Health and wellness tips for your work, home, and life—brought to you by the insurance and healthcare specialists at Solutions Insurance Agencies.
Pre-Diabetes Don’t let it lead to type 2 Before being diagnosed with type 2 diabetes, most people develop “prediabetes”, a serious medical condition in which blood glucose levels are higher than normal. People with prediabetes often have no signs or symptoms, or don’t recognize them because they develop slowly over a period of time. Risk Factors If you are overweight and age 45 or older – You should be checked for prediabetes during your next routine medical office visit. If your weight is normal and you are over age 45 – You should ask your doctor during a routine office visit if testing is appropriate. If you are under age 45 and overweight – Your doctor should recommend testing if you have any other risk factors for diabetes, including: • High blood pressure • Low HDL cholesterol and high triglycerides • Family history of diabetes • History of gestational diabetes or delivering a baby weighing 9 pounds or more • You belong to an ethnic or minority group at high risk for
diabetes, including: African Americans, Latinos, Native Americans, or Asian Americans/Pacific Islanders. Screening and Diagnosis Doctors often refer to prediabetes as Impaired Glucose Tolerance or Impaired Fasting Glucose (IGT/IFG). Screening guidelines for pre and type 2 diabetes are as follows: • Fasting blood glucose of 100 mg/dl or lower is considered normal. • Fasting blood glucose elevated to 100 125 mg/dl indicates pre diabetes. • Fasting blood glucose elevated to 126 mg/dl or higher indicates diabetes.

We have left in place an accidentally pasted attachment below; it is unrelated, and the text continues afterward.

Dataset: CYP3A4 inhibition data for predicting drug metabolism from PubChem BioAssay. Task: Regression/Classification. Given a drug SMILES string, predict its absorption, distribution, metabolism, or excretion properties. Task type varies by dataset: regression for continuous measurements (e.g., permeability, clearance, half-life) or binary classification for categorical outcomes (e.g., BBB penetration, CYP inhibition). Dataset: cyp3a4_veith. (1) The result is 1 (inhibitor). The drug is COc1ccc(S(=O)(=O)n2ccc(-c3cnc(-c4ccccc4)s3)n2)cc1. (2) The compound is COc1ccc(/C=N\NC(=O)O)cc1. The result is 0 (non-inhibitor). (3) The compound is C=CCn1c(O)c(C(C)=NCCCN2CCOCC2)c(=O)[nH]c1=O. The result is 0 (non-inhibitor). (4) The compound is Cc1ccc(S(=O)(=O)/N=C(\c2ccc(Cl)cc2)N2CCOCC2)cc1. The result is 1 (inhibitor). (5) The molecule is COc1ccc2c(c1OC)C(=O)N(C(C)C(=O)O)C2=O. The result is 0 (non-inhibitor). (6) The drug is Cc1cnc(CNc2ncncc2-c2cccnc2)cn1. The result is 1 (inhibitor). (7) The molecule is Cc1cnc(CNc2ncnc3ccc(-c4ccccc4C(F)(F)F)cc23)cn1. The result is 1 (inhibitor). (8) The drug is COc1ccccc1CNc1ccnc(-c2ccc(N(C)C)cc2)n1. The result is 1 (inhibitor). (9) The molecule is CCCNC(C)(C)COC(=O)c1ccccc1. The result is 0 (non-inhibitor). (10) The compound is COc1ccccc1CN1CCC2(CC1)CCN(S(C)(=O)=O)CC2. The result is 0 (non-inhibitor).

If diagnosed with prediabetes, you can and should do something about it. Studies show that people with this condition can prevent or delay the development of type 2 diabetes through lifestyle changes, including: • Moderate weight loss (reducing total body weight by 5 to 10%) • Regular exercise (30 minutes a day, 5 days a week) For some people with pre diabetes, early enough intervention can actually “turn back the clock” and return elevated blood glucose levels to the normal range.
If your blood glucose levels are in the normal range, followup tests should occur every three years. If your results indicate prediabetes, you should be retested every one to two years after your diagnosis. Prevention and Treatment
What PreDiabetes Really Means… • You are more likely to develop type 2 diabetes • You may already be experiencing adverse health effects • You are at an 50% increased risk for cardiovascular disease
This brochure is for informational purposes only and is not intended as medical advice. For further information, please consult a medical professional. Content © 20072008 Zywave, Inc.